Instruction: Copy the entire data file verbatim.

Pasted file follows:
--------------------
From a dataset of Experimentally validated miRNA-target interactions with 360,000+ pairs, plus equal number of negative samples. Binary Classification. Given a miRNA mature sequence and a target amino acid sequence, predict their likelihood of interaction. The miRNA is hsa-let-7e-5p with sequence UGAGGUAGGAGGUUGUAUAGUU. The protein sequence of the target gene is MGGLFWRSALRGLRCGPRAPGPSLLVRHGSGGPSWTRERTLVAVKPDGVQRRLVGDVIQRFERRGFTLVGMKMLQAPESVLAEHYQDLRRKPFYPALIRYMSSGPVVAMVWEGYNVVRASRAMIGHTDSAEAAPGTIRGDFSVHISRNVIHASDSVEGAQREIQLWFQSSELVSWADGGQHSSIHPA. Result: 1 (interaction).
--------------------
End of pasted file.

From a dataset of Experimentally validated miRNA-target interactions with 360,000+ pairs, plus equal number of negative samples. Binary Classification. Given a miRNA mature sequence and a target amino acid sequence, predict their likelihood of interaction. The miRNA is hsa-let-7e-5p with sequence UGAGGUAGGAGGUUGUAUAGUU. The protein sequence of the target gene is MGGLFWRSALRGLRCGPRAPGPSLLVRHGSGGPSWTRERTLVAVKPDGVQRRLVGDVIQRFERRGFTLVGMKMLQAPESVLAEHYQDLRRKPFYPALIRYMSSGPVVAMVWEGYNVVRASRAMIGHTDSAEAAPGTIRGDFSVHISRNVIHASDSVEGAQREIQLWFQSSELVSWADGGQHSSIHPA. Result: 1 (interaction).